Our cake is going to be bundted, that is to say baked in a bundt pan, and then upended after which copious amounts of cinnamon sugar will be applied to its exterior.  Although, to be honest, copious amounts of that cinnamon sugar will end up on the baking sheet below, because it's pretty much against the laws of science and physics to ask these minuscule grains to adhere to a vertical surface.  Gravity will win out, I tell you.  But do not give in to science.  Keep at it.  I even had the nerve to spray the sides with a little nonstick cooking spray (don't tell anyone, geez) which actually did provide a little adherence assistance.  You will get enough on, believe me, and what doesn't make it, can be saved to sprinkle over that slice on your plate.

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That pretty much sums it up, I guess...apples, cinnamon sugar, doughnuts, cider, cake.  Go and get your fall on.  Here's the recipe...

Apple Cider Doughnut Cake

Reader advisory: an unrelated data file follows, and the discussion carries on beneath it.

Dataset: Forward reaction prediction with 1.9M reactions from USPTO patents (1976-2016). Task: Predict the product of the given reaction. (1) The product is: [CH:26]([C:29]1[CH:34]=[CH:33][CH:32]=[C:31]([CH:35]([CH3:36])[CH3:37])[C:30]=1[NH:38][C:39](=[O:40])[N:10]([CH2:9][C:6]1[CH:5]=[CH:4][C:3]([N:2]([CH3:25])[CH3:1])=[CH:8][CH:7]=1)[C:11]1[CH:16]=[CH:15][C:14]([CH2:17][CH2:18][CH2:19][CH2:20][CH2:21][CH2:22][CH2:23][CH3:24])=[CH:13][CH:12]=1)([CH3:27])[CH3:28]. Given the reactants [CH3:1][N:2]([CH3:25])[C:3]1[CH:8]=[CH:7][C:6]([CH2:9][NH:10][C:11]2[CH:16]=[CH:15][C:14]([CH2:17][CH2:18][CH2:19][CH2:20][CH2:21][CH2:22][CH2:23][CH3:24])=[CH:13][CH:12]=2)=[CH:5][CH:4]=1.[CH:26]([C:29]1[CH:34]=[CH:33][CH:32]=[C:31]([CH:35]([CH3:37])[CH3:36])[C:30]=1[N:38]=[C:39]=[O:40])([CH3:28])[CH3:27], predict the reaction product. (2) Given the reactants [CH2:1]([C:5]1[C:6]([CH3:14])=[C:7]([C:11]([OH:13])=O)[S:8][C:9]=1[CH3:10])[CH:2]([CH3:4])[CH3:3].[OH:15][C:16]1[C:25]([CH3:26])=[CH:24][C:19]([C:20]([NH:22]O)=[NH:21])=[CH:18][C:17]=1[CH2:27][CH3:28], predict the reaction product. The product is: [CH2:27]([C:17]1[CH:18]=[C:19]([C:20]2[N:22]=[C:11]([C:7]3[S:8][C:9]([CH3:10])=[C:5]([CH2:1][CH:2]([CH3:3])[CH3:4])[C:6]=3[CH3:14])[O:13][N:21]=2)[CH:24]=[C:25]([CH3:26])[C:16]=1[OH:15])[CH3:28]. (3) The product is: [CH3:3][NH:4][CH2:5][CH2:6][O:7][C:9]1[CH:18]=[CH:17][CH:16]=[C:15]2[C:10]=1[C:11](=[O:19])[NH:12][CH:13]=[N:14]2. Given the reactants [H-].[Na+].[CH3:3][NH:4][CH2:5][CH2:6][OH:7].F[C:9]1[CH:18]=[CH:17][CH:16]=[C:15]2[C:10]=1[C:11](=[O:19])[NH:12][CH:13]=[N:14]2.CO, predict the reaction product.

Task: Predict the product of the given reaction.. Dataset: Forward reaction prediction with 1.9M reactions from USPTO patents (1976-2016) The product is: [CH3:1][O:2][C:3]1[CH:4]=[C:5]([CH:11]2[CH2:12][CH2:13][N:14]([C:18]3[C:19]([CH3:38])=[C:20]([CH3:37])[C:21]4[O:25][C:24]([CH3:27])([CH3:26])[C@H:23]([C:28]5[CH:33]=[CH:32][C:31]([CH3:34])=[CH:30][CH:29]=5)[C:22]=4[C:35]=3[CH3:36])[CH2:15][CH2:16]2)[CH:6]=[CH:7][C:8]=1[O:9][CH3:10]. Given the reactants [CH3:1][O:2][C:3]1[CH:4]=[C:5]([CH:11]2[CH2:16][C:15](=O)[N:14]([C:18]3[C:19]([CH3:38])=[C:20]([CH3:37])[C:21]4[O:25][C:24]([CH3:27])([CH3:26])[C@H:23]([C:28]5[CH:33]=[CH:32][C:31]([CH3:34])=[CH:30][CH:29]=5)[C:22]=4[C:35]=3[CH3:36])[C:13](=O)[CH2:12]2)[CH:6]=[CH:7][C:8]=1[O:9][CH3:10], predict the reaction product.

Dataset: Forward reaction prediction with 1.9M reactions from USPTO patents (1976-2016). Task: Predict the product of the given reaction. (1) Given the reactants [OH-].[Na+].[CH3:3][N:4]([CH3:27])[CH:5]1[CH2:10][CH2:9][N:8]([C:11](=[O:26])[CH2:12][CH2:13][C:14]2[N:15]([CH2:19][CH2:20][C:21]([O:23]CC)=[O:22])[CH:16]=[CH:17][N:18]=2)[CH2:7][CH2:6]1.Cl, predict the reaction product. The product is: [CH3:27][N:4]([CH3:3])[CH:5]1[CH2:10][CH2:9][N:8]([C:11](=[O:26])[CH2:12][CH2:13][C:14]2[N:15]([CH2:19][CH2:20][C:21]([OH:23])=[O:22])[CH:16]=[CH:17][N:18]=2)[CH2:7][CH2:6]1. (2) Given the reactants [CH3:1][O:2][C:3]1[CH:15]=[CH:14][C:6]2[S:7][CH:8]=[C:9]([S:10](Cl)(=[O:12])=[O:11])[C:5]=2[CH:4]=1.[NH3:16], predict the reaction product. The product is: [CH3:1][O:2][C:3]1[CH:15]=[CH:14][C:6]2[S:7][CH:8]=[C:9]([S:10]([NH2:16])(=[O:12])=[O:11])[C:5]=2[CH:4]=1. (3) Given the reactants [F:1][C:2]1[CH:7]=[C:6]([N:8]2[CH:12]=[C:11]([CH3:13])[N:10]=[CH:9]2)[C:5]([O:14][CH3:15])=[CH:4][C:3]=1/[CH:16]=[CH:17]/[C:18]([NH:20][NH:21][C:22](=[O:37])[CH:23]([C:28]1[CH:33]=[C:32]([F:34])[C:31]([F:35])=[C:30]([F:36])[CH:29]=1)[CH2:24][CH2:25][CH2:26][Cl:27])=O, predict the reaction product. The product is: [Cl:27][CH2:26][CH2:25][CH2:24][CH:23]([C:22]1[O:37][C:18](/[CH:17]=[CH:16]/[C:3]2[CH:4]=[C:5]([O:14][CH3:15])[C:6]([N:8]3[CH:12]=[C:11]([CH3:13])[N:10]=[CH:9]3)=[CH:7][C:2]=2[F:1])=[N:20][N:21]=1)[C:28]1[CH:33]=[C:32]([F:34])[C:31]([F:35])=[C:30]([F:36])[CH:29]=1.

Recipe adapted from Serious Eats

Click here for a printable recipe

If you close your eyes as you take a bite of this cake, you might easily convince yourself that you're eating a doughnut.  A very luscious apple cider doughnut.  It's a brilliant recipe, thank you, Serious Eats, but one that I found needed a few tweaks, which  I have noted in the recipe.  If you don't have mace in your spice cabinet, just double the nutmeg.  I doubled the nutmeg anyway and ended up putting in way more than 1/2 teaspoon (1/4 teaspoon is not nearly enough, and oh, please use fresh grated).  That's what cues your tastebuds that you might be eating a doughnut!  And one more thing, there was much discussion on the Serious Eats website about the cooking time for this cake.  Mine was done at exactly 35 minutes, but many on the site said their cake needed a full 50 minutes.  Ovens are so fickle.

For the Cake:

1/2 cup unsalted butter, at room temperature
1 large Granny Smith apple (about 8 ounces), peeled, cored, and roughly chopped (I used 1 1/2 medium-
            sized ones)
1 1/2 cups apple cider
1/2 cup milk, at room temperature                              
2 1/2 cups (about 12 1/2 ounces) all-purpose flour
1 1/2 teaspoons baking powder